This describes how I feel raising a child with special needs. You do everything properly, based on a combination of experience, instinct, and advice, only to discover that nothing is as it should be. Then you do everything again, expecting a different result, only to find the same challenges waiting for you. Ultimately, you exhaust yourself with the effort of trying to produce the wanted result in an environment where what you want to do is not possible. Adjustments on your part as the parent become necessary.

While autism doesn’t wash off, as Tim grows older, life becomes more manageable for him (and me). The key is to leverage his strengths instead of trying to change his nature. We had a meeting with his teacher and special education support staff at his school last week, and for once I had nothing to say. This is a good thing because if I go into one of these meetings with questions and concerns, and those go unanswered or pushed aside, the ugly, harsh, protective momma bird side of me that is tucked well away 99.9% of the time flares out in a split second, scorching everyone in its path. However, our most recent meeting was entirely unlike that. Tim has made so much progress this school year that I sat, flabbergasted, as his school staff had nothing but positive remarks to make.

Tim’s teacher mentioned that Tim becomes short when some of his classmates don’t understand or follow her directions. She said that sometimes she will be in a huddle with Tim’s classmates, explaining something to them over and over again, and finally Tim will have had enough, stick his head into the huddle, and tell his classmates what to do, how to do it, and how ignorant they are behaving. His teacher was laughing as she told us this incident. Working full-time with special needs teenagers requires the ability to emotionally bounce, and this often means good-naturedly keeping the day-to-day classroom situations as light as possible.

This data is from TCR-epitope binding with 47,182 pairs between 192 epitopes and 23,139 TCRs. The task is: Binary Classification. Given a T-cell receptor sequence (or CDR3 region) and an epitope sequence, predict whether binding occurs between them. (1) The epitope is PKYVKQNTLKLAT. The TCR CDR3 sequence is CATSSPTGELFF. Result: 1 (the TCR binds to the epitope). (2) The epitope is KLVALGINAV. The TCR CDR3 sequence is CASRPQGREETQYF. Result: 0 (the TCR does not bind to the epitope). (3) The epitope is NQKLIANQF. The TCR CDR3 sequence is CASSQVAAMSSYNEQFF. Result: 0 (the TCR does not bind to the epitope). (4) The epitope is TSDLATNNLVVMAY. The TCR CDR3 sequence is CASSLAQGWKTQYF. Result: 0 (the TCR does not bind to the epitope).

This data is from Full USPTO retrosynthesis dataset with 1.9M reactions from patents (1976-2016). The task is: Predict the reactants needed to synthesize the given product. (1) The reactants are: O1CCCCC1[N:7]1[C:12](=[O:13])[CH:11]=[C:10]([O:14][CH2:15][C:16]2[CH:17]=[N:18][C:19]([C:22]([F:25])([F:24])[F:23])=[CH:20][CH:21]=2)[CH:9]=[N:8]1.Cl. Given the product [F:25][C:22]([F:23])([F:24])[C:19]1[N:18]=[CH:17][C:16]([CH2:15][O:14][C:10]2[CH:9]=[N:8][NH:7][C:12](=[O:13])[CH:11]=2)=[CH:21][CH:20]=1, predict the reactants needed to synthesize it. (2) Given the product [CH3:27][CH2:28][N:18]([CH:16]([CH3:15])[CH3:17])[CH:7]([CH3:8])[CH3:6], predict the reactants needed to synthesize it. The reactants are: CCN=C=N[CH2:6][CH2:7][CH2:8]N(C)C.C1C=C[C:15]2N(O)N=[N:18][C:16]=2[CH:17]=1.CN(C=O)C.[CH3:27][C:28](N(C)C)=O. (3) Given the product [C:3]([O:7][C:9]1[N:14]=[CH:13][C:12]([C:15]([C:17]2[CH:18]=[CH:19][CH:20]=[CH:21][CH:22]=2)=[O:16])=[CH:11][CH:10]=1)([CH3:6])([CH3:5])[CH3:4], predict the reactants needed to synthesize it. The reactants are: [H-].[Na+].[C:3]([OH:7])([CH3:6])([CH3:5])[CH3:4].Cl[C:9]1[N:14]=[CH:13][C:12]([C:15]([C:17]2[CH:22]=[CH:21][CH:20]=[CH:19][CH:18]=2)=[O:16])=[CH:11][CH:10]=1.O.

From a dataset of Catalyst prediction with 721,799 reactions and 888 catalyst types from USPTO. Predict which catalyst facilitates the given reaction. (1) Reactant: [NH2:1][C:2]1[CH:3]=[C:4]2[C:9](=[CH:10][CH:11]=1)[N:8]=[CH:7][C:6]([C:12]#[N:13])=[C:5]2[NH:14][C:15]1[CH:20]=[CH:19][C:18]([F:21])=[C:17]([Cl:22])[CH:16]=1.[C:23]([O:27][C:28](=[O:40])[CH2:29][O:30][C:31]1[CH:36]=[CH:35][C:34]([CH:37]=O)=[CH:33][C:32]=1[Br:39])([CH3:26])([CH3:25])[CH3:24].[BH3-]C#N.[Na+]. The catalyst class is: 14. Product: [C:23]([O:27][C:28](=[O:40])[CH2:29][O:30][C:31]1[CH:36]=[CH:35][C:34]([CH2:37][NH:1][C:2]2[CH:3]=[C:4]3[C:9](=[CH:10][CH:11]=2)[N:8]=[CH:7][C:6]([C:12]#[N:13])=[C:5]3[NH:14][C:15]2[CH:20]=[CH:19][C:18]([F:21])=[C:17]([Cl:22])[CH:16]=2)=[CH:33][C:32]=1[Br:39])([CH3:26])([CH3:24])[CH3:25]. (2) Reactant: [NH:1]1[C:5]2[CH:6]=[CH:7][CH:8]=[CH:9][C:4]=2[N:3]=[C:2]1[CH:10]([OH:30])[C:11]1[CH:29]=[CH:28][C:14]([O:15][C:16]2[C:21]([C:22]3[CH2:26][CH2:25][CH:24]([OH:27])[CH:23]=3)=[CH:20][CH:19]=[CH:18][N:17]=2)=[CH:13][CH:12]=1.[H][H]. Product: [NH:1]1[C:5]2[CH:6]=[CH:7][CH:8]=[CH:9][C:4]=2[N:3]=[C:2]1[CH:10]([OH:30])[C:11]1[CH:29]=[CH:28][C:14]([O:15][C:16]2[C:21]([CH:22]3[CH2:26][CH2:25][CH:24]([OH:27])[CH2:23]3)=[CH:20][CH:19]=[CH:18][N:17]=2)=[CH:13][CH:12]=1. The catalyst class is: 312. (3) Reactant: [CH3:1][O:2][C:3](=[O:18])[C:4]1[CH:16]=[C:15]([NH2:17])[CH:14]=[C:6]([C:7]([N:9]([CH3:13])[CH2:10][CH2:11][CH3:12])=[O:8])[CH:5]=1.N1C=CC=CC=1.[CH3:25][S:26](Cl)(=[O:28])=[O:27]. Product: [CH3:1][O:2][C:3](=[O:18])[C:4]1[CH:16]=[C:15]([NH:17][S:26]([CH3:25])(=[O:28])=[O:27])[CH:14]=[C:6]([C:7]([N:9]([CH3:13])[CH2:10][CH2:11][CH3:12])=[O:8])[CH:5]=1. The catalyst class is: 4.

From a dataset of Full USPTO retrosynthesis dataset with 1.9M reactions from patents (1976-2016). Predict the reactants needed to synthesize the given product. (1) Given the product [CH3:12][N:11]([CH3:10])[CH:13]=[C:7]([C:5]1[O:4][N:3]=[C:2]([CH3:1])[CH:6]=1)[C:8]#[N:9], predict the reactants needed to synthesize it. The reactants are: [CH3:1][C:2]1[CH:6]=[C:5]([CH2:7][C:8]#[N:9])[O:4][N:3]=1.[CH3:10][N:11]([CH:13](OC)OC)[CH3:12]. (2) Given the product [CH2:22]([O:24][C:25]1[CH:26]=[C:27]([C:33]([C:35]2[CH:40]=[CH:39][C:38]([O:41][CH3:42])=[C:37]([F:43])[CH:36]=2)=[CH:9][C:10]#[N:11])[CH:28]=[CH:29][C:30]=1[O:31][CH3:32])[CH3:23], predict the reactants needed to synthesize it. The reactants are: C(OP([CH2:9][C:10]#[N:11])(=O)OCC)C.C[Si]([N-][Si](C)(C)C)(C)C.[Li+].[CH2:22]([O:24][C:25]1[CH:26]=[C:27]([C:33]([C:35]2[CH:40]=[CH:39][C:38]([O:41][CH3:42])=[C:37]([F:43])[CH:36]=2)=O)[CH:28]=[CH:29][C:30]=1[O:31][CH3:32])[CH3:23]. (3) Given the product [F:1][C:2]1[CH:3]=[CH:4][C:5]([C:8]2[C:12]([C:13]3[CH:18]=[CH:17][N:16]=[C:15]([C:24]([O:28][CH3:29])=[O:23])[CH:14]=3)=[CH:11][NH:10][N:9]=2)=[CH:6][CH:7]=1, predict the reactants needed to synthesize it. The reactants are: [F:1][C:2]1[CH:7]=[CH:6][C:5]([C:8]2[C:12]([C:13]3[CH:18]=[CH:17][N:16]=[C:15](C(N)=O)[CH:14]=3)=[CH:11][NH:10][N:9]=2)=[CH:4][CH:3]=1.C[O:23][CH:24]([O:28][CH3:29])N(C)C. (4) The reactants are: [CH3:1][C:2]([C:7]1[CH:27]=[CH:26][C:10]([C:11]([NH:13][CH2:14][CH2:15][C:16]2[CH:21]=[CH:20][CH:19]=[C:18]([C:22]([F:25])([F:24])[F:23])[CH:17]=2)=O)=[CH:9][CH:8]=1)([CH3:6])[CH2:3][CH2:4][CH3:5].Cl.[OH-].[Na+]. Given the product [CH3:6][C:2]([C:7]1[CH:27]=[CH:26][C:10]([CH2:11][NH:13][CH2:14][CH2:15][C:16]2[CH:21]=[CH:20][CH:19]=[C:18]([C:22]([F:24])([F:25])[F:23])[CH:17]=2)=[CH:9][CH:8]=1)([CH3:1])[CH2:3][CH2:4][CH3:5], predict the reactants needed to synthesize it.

*Deep breath on my part because I know that Tim knows better than to speak to other people this way.*

Here’s what we decided to do. I knew that we needed to leverage rather than force Tim to change, because he ain’t changing. He is who he is. I suggested that what I see is a feature of Tim that can be used as a strength. He definitely had leadership abilities, and his classmates listen to him. What we, as the adults in his life, need to do is help him develop these abilities as positive parts of his personality. Not everyone is meant to lead. You need followers, too, but Tim has never been a follower. He, like a lot of people with Asperger’s, takes in an entire situation instantanously, which means that he is ready to go in the blink of an eye. He doesn’t need time to digest instructions or decide what to do. He knows it immediately. As a team we decided that next school year Tim will be ready for one of the many jobs his school offers. For example, he could work in the cafeteria, help with janitorial tasks, or assist in the school store. Starting him out on small tasks will help boost his self-confidence and hopefully start to develop his leadership traits positively.

The evening after our meeting at school I stopped by Daniel’s house for a few hours to help him set up for Peanut’s seventh birthday party. Yes, Peanut is seven years old. I came into his life when he was 2½, and how time does fly. This year Peanut wanted a Lego-themed birthday party, so we had Lego birthday decorations, Lego presents, and a Lego cake. If your little one wants a Lego birthday party like Peanut did, you can purchase a Lego party kit through Target’s website (www.target.com). The options include Lego Star Wars and Lego City. Anyway, the first task I tackled when I arrived at Daniel’s house was assembling Peanut’s Lego birthday cake.